How the US-Iran Conflict Affects You: Petrol Prices Jump, Gold Prices Soar
Petrol and diesel prices are at the highest since November 2018 right now, in response to the tension in West Asia, following the killing of Qassem Soleimani. Gold prices are at a six year high. Here's how exactly the tension between the US and Iran affect daily life in India.
Petrol prices on Monday were hiked by 15 paisa a litre and diesel rates were increased by 17 paisa as global oil prices hit USD 70 mark on Monday, in the wake of escalating US-Iran tensions fanning fresh fears of conflict in the crude-rich Middle East.
On Tuesday morning, the retail pump prices of petrol in Delhi rose to Rs 75.74 per litre - the highest since November 2018, while those of diesel climbed to Rs 68.79, according to a price notification of state-owned fuel retailers.
This is the sixth straight day of increase in retail pump prices.
Oil prices surged, and gold prices hit a more than six-year high after the US assassination of commander Qasem Soleimani.
US President Donald Trump on Sunday warned of a "major retaliation" against Tehran after it threatened revenge for the killing.
The Pentagon - the US Department of Defence - however, distanced itself from Trump’s retaliation, after he made threats to bomb Iranian cultural sites despite international prohibitions on such attacks.
Global oil benchmark, Brent Crude, cooled 1.23 per cent to USD 68.06 per barrel today, after the Pentagon made its stance clear. Right after his statements, however, Brent futures rose as much as 3.1 per cent, or USD 2.14, to USD 70.74 per barrel on Monday.
Crude was at this high level on September 2019, when Saudi production facilities were attacked, knocking out about 5 per cent of global output.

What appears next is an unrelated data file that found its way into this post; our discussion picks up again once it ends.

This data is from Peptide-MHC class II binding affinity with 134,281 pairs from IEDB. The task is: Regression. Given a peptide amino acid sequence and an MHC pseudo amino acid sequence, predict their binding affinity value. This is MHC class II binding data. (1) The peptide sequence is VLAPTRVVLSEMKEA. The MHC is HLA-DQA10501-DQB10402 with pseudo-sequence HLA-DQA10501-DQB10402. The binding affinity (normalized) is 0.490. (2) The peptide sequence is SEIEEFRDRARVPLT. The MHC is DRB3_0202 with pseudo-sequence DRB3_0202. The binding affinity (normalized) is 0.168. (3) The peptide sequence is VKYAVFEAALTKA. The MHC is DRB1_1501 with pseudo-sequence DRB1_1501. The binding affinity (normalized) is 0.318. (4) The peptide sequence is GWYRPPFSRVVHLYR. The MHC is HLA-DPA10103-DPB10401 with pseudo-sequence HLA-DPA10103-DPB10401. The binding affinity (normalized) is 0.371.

The deepening crisis continued to spill over to other markets - stock indices from Japan to Hong Kong fell.
In India, Sensex plummeted 787.98 points to end at 40,676.63 while Nifty tanked 233.60 points to close at 11,993.05. Also, gold surged to the highest in more than six years.
India is 84 per cent dependant on imports to meet its oil needs and any spike in global prices has a direct bearing on its economy. Not just imports but even domestic crude oil -- which forms the raw material for making petrol, diesel and other petroleum products -- is priced according to international benchmarks.
The Middle East accounts for more than two-thirds of the country's oil imports, with Iraq and Saudi Arabia being the top suppliers.
Even though the import basket has been sought to be diversified with oil being contracted from nations such as the US, pricing in all the regions is governed by international benchmarks and rates went up everywhere following Friday's strikes.
Officials said there is no immediate threat of any supply disruption to India and the only impact would be felt in prices.
Goldman Sachs said an actual disruption to global supplies is needed to keep prices are current levels.
For an economy that is struggling to recover from a six-year low growth rate of 4.5 per cent, a spike in oil prices poses a significant risk as it will not just stoke inflation but also lead to higher outgo on government subsidies on cooking fuel.
"Nowhere in the world has seen any supply being stopped because of US strikes. Oil continues to flow as normal," an official said.